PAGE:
• Iraqi efforts with its neighbors. On three key fronts, there was some movement between Iraq and its neighbors. Iraqi Prime Minister Maliki traveled to Turkey earlier this week to sign a counterterrorism pact with his Turkish counterpart Recep Tayyip Erdogan aimed at addressing the problem of Kurdish rebels. After Turkey, Maliki flew to Tehran to discuss security matters with Iranian officials, his second visit to Iran this year. And the Saudi government announced that it will send a mission to Iraq to develop a plan for opening an embassy in Iraq. This could send an important signal and help boost relations between the two countries. Saudi officials have been strongly critical of the Maliki government and raised concerns about the Shi’a-Sunni divisions in Iraq. Opening an embassy could represent a small step toward developing a more positive regional environment.

Pull the Threads Together for a New Strategy: More U.S. Leadership Needed

All of these diplomatic efforts represent small steps in the right direction, but they are unlikely to result in substantial results without four key shifts that bridge the dangerous disconnect between U.S. security strategy and U.S. diplomatic strategy for the region:

  1. Present a credible plan for redeploying U.S. forces from Iraq. Meetings, conferences, and new U.N. resolutions represent vehicles for transforming the policy, but what is missing is the motivation to get other countries and Iraq’s leaders to step up to the plate and do their share. The best way to motivate other countries and Iraqis to act more constructively on Iraq is for the United States to tell the world it is planning to redeploy its troops from Iraq within a specified time frame. Pulling U.S. forces out is necessary to contain Iraq’s internal conflicts and jumpstart regional security and diplomatic initiatives necessary for stabilizing Iraq.
  2. Implement a temporary pause in underwriting the arms race in Iraq and the region. The U.S. effort to arm and train Iraqis in the absence of a national political consensus is fraught with national security risks. In fact, we are contributing to the escalation of Iraq’s internal conflicts as well as unwittingly strengthening the hand of forces that are ultimately inimical to U.S. interests and values as well as a threat to U.S. allies like Jordan and Israel. Similarly, the $20 billion arms deal for Arab Gulf countries that Secretary of Defense Robert Gates and Secretary of State Condoleezza Rice raises serious questions about whether the Bush administration has a clear strategy for stabilizing the region. Leaders in Congress should consider at least a temporary pause on these efforts until the Bush administration provides a clearer strategy for stabilizing the region and advancing U.S. interests.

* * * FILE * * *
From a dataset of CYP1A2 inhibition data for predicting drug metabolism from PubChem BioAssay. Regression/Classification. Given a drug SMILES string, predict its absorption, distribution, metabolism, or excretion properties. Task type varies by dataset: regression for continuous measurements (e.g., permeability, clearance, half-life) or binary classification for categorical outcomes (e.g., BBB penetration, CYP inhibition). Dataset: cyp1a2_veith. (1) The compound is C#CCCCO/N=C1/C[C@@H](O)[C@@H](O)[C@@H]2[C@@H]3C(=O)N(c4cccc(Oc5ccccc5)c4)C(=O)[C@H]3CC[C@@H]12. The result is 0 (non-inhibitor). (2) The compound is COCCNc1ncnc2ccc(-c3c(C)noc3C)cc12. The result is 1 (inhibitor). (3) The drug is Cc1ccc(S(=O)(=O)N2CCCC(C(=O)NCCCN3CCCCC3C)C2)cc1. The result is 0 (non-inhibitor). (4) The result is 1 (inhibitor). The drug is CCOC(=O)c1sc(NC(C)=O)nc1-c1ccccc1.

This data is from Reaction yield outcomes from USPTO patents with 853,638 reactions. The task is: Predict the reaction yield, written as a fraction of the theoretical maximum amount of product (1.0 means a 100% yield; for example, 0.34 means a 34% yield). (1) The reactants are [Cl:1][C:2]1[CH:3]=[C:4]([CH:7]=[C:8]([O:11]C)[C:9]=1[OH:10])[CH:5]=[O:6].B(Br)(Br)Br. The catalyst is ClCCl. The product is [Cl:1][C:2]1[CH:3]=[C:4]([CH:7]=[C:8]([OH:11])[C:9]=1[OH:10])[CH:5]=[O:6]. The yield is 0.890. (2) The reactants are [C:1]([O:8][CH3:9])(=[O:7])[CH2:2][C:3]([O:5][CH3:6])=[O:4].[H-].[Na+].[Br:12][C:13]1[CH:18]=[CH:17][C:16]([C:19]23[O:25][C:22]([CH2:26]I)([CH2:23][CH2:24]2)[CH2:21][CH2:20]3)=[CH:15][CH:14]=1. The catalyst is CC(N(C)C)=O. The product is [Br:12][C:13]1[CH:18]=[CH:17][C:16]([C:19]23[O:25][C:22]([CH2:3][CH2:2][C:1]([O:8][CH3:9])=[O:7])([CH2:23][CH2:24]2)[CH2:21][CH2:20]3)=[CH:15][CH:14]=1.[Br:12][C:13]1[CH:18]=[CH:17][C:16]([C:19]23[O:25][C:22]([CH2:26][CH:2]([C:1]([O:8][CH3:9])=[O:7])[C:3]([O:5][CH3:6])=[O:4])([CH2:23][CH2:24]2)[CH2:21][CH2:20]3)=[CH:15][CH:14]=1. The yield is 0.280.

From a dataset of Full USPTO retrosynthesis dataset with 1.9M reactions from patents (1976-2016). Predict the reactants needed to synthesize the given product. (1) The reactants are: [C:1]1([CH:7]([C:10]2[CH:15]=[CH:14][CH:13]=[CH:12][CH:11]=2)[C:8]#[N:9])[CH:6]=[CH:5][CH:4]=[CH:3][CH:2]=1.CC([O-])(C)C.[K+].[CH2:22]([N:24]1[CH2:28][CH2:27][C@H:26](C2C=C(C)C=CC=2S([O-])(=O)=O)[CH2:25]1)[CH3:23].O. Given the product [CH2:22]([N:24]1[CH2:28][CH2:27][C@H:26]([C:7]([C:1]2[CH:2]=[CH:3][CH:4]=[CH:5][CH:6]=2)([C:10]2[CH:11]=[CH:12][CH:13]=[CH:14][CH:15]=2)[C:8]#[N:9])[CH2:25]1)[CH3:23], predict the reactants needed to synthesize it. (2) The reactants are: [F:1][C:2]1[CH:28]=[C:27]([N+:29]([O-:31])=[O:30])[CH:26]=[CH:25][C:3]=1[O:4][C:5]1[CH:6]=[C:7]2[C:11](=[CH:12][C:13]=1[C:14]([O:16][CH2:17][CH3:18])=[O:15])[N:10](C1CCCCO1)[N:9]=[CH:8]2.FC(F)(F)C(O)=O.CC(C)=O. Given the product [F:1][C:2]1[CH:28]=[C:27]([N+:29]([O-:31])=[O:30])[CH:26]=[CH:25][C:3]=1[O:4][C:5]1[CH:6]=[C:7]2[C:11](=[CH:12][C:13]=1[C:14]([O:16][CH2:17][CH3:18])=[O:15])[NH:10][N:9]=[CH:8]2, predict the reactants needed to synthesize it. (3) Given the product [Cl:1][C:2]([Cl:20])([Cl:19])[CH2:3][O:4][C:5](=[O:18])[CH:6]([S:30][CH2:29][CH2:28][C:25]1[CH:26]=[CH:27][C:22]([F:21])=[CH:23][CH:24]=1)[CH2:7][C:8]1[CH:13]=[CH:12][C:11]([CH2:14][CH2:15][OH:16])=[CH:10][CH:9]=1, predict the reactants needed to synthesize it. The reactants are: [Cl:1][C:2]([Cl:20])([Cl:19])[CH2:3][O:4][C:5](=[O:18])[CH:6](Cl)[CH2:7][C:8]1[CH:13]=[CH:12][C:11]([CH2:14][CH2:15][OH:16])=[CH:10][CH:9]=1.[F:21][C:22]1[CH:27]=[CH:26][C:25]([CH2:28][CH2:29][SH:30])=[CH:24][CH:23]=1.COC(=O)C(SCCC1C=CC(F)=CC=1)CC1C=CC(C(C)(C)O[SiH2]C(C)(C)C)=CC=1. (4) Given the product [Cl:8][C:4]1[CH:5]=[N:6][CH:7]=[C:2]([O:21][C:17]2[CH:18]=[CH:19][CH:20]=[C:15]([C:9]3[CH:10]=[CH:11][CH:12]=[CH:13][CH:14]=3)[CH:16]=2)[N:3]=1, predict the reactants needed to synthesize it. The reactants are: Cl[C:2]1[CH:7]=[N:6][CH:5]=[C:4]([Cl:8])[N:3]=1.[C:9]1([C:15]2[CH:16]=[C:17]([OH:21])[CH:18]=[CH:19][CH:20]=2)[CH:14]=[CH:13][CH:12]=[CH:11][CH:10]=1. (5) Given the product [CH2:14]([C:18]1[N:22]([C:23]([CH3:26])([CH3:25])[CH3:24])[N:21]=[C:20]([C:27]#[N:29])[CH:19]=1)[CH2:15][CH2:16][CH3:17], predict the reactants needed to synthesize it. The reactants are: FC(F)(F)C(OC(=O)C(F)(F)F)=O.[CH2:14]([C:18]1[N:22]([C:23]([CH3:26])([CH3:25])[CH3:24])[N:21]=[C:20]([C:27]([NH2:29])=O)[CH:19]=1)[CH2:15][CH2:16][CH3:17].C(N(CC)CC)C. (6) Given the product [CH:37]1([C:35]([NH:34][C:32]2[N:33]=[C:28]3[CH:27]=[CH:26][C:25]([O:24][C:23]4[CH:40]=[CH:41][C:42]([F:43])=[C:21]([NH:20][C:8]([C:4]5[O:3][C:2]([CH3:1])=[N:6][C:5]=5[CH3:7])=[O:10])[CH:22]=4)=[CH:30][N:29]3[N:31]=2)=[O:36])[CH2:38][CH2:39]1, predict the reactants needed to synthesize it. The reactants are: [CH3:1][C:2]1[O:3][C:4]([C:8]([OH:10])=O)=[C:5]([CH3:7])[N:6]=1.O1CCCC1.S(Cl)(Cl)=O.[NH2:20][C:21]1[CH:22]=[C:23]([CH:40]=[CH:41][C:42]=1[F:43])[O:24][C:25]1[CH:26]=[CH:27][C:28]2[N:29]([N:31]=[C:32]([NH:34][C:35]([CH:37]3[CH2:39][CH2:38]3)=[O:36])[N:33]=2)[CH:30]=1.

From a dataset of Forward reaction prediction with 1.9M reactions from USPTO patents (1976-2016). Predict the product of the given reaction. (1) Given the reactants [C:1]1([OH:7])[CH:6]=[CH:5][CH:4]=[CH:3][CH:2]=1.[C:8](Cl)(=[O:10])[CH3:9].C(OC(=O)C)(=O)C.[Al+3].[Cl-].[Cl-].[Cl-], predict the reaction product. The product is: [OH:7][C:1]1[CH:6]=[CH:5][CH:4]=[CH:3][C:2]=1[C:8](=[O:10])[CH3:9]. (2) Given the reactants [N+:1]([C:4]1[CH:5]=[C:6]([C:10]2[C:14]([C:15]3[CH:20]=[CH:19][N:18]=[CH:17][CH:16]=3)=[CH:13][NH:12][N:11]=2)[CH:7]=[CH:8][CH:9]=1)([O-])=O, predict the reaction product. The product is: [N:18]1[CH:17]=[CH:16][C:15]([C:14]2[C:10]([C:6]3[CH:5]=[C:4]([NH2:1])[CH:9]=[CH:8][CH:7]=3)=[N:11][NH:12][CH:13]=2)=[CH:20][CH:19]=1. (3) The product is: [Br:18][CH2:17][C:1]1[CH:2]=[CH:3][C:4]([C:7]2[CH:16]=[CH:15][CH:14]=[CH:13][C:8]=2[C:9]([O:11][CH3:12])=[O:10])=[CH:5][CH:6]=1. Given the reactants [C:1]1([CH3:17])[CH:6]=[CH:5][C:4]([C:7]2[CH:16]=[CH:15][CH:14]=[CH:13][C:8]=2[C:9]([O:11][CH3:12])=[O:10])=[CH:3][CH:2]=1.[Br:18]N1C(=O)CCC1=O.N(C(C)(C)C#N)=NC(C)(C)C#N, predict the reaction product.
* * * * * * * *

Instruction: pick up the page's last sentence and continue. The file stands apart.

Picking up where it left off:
3. Intensify high-level U.S. diplomatic engagement in the region. Increased U.S. diplomacy with key countries in the region is a step in the right direction, but it is not enough. The recent fly-by visits of Secretaries Rice and Gates won’t yield substantive results unless there is steady and high-level engagement. The United States needs a full-time high-level envoy engaged full-time on the monumental tasks tied to diplomacy needed to stabilize Iraq and the region.
  4. Link efforts to other major regional security challenges like the Arab-Israeli conflict. A final key shift needed for these small steps in the right direction to yield tangible results is for this country to undertake a serious diplomatic effort that recognizes that linkages between the national security challenges the United States faces across the region. The Bush administration is planning a separate regional meeting this fall on the Arab-Israeli peace front, but there are two missing elements.

First of all, it does not seem to be laying the necessary groundwork to make this meeting something more than a one-time event with speeches. As former Middle East envoy Dennis Ross points out, it took former Secretary of State James Baker eight trips around the world to negotiate the ground rules and terms of reference for the 1991 Madrid conference. Nothing of that sort seems to be happening with this planned fall meeting. Second, these efforts are largely not linked to the concerns many countries have about Iraq.

Secondly, to be successful in making progress in the Middle East, the United States needs to balance and leverage efforts to resolve the Arab-Israeli conflict and manage Iraq’s impact on the region more effectively.

Piecemeal and partial diplomatic efforts, as well as small tactical shifts inside of Iraq like arming irregular forces may only achieve temporary tactical gains, but they ultimately will not advance U.S. interests. Instead, the United States needs a wholesale strategic reset of its approach to Iraq and the Middle East.

Brian Katulis is a Senior Fellow at the Center for American Progress and an author of the new report “Strategic Reset: Reclaiming Control of U.S. Security in the Middle East.”